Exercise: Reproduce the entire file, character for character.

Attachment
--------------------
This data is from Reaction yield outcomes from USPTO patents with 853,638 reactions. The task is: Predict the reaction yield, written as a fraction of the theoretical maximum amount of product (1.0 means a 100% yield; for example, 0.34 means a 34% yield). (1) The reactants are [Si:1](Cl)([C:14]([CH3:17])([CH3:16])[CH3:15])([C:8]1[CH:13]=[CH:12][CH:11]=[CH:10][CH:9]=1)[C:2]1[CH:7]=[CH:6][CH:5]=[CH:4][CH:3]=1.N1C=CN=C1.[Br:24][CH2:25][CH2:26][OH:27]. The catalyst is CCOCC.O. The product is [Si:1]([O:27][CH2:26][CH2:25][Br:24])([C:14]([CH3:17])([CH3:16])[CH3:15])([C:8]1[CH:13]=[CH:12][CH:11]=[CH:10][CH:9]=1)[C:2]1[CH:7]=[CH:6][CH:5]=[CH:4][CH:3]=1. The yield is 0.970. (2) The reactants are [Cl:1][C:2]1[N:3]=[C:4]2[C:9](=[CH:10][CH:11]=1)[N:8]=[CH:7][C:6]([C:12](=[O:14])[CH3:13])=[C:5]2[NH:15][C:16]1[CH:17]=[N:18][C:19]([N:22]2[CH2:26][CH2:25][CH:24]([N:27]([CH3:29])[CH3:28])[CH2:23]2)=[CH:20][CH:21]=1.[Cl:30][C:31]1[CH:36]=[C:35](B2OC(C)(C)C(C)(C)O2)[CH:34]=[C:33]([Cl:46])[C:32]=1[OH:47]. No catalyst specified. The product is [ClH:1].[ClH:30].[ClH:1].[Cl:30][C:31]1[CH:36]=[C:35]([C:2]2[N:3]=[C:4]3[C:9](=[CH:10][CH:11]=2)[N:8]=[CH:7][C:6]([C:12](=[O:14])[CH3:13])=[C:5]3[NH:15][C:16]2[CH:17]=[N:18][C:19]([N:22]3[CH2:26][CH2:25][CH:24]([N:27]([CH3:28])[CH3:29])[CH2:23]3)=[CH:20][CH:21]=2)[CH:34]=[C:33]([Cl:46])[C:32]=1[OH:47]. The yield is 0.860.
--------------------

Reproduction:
This data is from Reaction yield outcomes from USPTO patents with 853,638 reactions. The task is: Predict the reaction yield, written as a fraction of the theoretical maximum amount of product (1.0 means a 100% yield; for example, 0.34 means a 34% yield). (1) The reactants are [Si:1](Cl)([C:14]([CH3:17])([CH3:16])[CH3:15])([C:8]1[CH:13]=[CH:12][CH:11]=[CH:10][CH:9]=1)[C:2]1[CH:7]=[CH:6][CH:5]=[CH:4][CH:3]=1.N1C=CN=C1.[Br:24][CH2:25][CH2:26][OH:27]. The catalyst is CCOCC.O. The product is [Si:1]([O:27][CH2:26][CH2:25][Br:24])([C:14]([CH3:17])([CH3:16])[CH3:15])([C:8]1[CH:13]=[CH:12][CH:11]=[CH:10][CH:9]=1)[C:2]1[CH:7]=[CH:6][CH:5]=[CH:4][CH:3]=1. The yield is 0.970. (2) The reactants are [Cl:1][C:2]1[N:3]=[C:4]2[C:9](=[CH:10][CH:11]=1)[N:8]=[CH:7][C:6]([C:12](=[O:14])[CH3:13])=[C:5]2[NH:15][C:16]1[CH:17]=[N:18][C:19]([N:22]2[CH2:26][CH2:25][CH:24]([N:27]([CH3:29])[CH3:28])[CH2:23]2)=[CH:20][CH:21]=1.[Cl:30][C:31]1[CH:36]=[C:35](B2OC(C)(C)C(C)(C)O2)[CH:34]=[C:33]([Cl:46])[C:32]=1[OH:47]. No catalyst specified. The product is [ClH:1].[ClH:30].[ClH:1].[Cl:30][C:31]1[CH:36]=[C:35]([C:2]2[N:3]=[C:4]3[C:9](=[CH:10][CH:11]=2)[N:8]=[CH:7][C:6]([C:12](=[O:14])[CH3:13])=[C:5]3[NH:15][C:16]2[CH:17]=[N:18][C:19]([N:22]3[CH2:26][CH2:25][CH:24]([N:27]([CH3:28])[CH3:29])[CH2:23]3)=[CH:20][CH:21]=2)[CH:34]=[C:33]([Cl:46])[C:32]=1[OH:47]. The yield is 0.860.